Tin House Summer Writer’s Workshop: Highlights From Day One


  • After settling into my dorm room, I braved the dining hall for lunch—this wide open area with various food stations. There were trays with papers lining them indicating how many big and little dishes you can have. I had to ask a staff member for guidance because people and food and trays and cryptic paper placemats made me confused. I ended up with a veggie burger, salad, and brownie. All in all: edible. I sat near a stranger so I could be all proactively social, but mostly ate like an awkward dork. Regardless, I persisted and new people sat at the table and I talked to them like a real human.
  •  I decided on a leisurely stroll around campus before returning to my room and attempting to nap. (I’m way behind on sleep these days and wanted to be all alert when it came to activities scheduled later in the day.) This wasn’t a successful endeavor as every sound in the entire building is amplified by the very structure of the building.
  • Onward to the afternoon welcome assembly: Lecture hall. Lots of people. All of them strangers. Hello, anxiety. Oh, but you’ve got this! I told myself. Pick an aisle seat for quick escape. This failed. Someone came over and insisted I scoot in instead of just going around me. (Like, I moved my bag and legs and everything so they could walk around me and they just stood there waiting for me to move instead.) So I scoot a few seats over and end up in a broken seat, then scoot one more seat over, nearly smack middle of the lecture hall. Hellooooooo anxiety! I had this overwhelming urge to peel off all of my skin, but tried to remind myself that it probably wouldn’t be a good idea and the world wasn’t going to end. I then focused on trying to sit like a normal human, not someone frozen stiff with feelings of weirdness. Whether I was successful or not is irrelevant. Or so I tell myself.
  • Next was the workshop meetings where each workshop group meets with their leader in a classroom. Twelve participants, one leader. Not too bad. But they’re still all strangers. (Though I’ve read 25 pages of each of their writings so I feel like I’ve got a modicum of secret insider info.) My workshop leader is Mat Johnson. I met him briefly and listened to him talk at AWP back in February and had specifically chosen to work with him here because he not only seemed intelligent, but it was in that non-pretentious, practical, down-to-earth sort of way. After some introductions, he emphasized the importance of story over making pretty sentences. Mind you, a mere several days ago I posted an article on the Blue Skirt Productions website titled “Content over Craft” with very similar sentiment. So yeah, I’m expecting good things there.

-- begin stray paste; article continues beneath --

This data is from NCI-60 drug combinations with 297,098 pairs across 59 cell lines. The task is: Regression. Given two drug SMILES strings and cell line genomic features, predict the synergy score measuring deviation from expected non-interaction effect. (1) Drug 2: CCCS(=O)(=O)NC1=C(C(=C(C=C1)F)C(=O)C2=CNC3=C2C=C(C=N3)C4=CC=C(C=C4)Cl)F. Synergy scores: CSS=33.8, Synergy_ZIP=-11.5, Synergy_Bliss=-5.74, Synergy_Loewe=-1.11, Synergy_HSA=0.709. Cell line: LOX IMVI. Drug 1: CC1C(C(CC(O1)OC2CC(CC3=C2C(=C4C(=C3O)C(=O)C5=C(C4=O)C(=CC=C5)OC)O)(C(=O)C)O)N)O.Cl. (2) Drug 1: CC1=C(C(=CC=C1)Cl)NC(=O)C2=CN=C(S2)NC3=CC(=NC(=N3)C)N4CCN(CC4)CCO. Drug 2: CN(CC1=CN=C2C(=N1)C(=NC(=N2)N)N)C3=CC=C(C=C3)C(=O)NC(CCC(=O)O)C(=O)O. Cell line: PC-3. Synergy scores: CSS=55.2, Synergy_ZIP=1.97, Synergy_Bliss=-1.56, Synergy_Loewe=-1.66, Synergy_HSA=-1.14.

An added plus to the workshop meeting is that I now have a posse to hang out with and I hung out with said posse afterwards and through dinner.

  • Dinner. As you may or may not know, dear me is a vegetarian. I’ve been since I was ten. My parents thought it was a phase, but I totally showed them! It has nothing to do with health, or animal rights, or anything else. I’m simply irrationally disturbed by dead creatures. Anyway, I’m also a picky eater, so as you might imagine this makes eating in strange places (like dining halls) difficult from time to time. The only real feasible option for dinner tonight was the vegetarian lasagna. For some reason, as with many vegetarian meal options, they decided to put every vegetable known to man inside the lasagna. They couldn’t just do noodles and sauce and cheese. Oh, no. Every goddamn vegetable known to man. I really only like maybe five vegetables. Let’s see…there’s carrots, celery, lettuce/salad greens, tomatoes, corn…I think that’s about it. Hence I picked at my food. But later I bought overpriced Clif Bars from the bookstore. So there’s that.
  • Later in the evening there was a reading at an outdoor amphitheater. Supposedly the posse was all going to be there, but I arrived early and only saw a few of them show up and scatter around. No one sat by me. But being a grown up these days I reminded myself that this was not the result of me being a completely worthless sorry excuse for a human—some sort of troll-like creature despised by all whom everyone wants to avoid because, yeeeeesh. No, no. I was just a person sitting inconspicuously alone in an amphitheater. Though I did get off my ass and sit awkwardly next to someone from the posse after a large group of people sat in the row directly in front of me, all lighting cigarettes, the smoke from which was blowing back in my face, making my eyes water.
  • After the readings I skittered back to my dorm room to hide from humanity for the rest of the evening. And now I mentally prepare for tomorrow and consider sleep.

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